City officials have defended a €5,000 spend on social media activity explaining the controversial €140m Cork flood defence scheme and said they will continue to challenge “untruths and factual inaccuracies” about the project.
They said the spend on explaining the Lower Lee flood relief scheme will continue and the costs of the “communications exercise” will be finalised when the final plans are submitted to the Minister for Public Expenditure and Reform in the coming months for approval.
The costs will be borne jointly by the Office of Public Works (OPW) and the city council, they said.
The details emerged in response to a question tabled by Green Party Cllr Oliver Moran about the recent social media activity on the flood defence scheme - the largest single investment in flood defences in the history of the state.
The scheme has faced a barrage of criticism, led by the Save Cork City (SCC) campaign group, who have branded it a “walls scheme” and who insist a tidal barrier is the only way to protect the city.
However, in recent weeks the Office of Public Works (OPW) and Cork City Council have mounted a new communications campaign to explain and promote the scheme.
It includes dedicated Twitter, Facebook and Instagram accounts which have posted links and videos about it.
Mr Moran publicly challenged the tone of a recent tweet from the account which appeared to mimic an SCC tweet and he tabled a written question about the operation and costs of the social media accounts.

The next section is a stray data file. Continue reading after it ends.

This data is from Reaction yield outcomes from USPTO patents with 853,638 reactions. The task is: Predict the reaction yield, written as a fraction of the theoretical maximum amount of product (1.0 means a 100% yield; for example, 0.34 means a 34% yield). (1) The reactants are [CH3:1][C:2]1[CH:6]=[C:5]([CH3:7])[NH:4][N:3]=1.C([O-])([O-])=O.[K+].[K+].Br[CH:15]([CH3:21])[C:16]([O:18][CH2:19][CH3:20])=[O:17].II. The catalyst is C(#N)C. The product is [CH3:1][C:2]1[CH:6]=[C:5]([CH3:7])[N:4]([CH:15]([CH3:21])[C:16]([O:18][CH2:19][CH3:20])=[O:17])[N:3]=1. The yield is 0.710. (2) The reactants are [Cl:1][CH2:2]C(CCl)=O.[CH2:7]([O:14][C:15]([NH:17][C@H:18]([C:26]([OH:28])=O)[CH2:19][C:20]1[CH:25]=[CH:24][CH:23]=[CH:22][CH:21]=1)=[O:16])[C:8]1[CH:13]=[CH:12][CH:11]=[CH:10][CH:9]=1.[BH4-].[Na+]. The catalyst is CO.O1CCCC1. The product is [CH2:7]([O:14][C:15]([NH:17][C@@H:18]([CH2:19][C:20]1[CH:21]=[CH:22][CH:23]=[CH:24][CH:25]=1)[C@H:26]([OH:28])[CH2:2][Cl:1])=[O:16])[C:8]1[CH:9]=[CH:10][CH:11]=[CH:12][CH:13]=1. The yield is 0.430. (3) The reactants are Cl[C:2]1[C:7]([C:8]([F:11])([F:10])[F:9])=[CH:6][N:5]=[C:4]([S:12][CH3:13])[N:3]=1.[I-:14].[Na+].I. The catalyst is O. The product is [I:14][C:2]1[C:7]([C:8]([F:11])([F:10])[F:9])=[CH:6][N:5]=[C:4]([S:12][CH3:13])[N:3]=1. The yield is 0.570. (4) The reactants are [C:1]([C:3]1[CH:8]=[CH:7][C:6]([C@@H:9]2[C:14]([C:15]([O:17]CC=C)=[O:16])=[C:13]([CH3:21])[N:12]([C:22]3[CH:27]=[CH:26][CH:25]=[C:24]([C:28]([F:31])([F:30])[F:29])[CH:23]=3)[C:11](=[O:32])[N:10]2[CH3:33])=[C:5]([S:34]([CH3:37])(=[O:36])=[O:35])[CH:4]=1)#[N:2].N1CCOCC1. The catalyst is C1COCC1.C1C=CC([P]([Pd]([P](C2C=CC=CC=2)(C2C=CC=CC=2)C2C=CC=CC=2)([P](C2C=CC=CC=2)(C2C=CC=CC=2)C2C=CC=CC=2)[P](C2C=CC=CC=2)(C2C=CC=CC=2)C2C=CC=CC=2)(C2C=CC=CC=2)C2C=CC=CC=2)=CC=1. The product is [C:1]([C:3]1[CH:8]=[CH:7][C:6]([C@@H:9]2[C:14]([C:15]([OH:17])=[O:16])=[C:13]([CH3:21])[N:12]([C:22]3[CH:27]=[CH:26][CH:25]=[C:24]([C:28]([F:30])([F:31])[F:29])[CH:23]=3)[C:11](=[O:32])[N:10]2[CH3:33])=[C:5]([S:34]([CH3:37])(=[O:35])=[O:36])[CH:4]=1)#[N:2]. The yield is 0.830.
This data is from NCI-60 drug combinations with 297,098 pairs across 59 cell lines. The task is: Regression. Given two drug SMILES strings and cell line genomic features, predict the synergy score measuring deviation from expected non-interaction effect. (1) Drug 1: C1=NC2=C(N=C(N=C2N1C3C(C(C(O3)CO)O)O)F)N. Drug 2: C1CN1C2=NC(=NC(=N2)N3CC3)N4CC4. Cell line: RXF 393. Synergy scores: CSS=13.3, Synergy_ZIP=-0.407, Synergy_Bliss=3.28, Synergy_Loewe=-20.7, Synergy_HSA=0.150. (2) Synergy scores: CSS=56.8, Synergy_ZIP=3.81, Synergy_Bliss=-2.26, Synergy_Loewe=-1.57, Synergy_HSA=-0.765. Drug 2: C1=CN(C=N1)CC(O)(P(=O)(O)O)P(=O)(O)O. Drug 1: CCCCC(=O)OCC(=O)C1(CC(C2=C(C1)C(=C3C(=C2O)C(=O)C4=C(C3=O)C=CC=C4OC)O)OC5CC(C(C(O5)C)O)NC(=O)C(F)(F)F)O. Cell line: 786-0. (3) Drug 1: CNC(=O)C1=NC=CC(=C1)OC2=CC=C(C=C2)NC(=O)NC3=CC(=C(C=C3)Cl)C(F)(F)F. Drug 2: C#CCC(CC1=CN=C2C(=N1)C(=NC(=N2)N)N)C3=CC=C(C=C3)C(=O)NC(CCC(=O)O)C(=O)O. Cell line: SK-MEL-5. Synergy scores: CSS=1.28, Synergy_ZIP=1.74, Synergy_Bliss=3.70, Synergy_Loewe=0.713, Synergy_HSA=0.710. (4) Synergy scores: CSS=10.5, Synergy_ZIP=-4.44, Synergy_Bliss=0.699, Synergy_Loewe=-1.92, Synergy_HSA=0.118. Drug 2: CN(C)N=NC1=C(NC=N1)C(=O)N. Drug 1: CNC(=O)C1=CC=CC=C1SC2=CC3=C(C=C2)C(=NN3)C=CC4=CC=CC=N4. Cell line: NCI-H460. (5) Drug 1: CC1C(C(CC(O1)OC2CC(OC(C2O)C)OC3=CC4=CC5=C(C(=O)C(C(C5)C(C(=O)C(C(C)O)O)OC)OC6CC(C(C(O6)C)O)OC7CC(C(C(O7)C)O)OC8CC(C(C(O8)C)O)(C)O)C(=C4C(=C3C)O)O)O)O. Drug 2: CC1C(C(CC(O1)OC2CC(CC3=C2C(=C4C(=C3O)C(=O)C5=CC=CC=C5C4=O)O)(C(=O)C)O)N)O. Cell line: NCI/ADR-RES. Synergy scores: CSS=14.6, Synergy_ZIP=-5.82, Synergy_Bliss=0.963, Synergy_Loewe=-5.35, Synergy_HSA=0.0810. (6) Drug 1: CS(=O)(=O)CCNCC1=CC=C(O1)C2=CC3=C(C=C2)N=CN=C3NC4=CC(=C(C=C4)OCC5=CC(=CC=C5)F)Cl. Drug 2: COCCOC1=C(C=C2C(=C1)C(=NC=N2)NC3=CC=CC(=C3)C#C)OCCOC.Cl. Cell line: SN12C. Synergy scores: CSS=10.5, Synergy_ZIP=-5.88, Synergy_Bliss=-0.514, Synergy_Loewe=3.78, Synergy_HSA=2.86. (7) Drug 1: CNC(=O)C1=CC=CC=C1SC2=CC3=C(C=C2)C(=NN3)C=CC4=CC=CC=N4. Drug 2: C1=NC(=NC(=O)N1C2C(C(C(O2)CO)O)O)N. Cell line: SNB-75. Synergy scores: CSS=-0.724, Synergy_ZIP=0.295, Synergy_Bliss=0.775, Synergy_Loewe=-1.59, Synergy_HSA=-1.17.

In her reply, the council’s director of operations, Valerie O’Sullivan, said councillors are aware of criticisms levelled against the OPW and its project partners for their lack of “comprehensive communication” about the details and evolution of the scheme in the past.
That had led to a “plethora of inaccuracies and misrepresentations” about the scheme “across a range of media, including social media”, she said.
“In that context, and in line with calls, particularly from elected members, to communicate better to the general public, the OPW and Cork City Council undertook a comprehensive communications strategy earlier this year,” she said.
“Communication of the factual position through social media is one element of this strategy, and was essential given the fact that much of the untrue position was broadcast via social media channels.
“The council and the OPW are committed to continuing this improved level of communication to ensure the facts of the scheme are properly reflected, not only in the best interest of the city of Cork, but to set the record straight when untruths and factual inaccuracies appear in the public domain.”
Work on the final design of the scheme is ongoing but could be completed before the end of the year.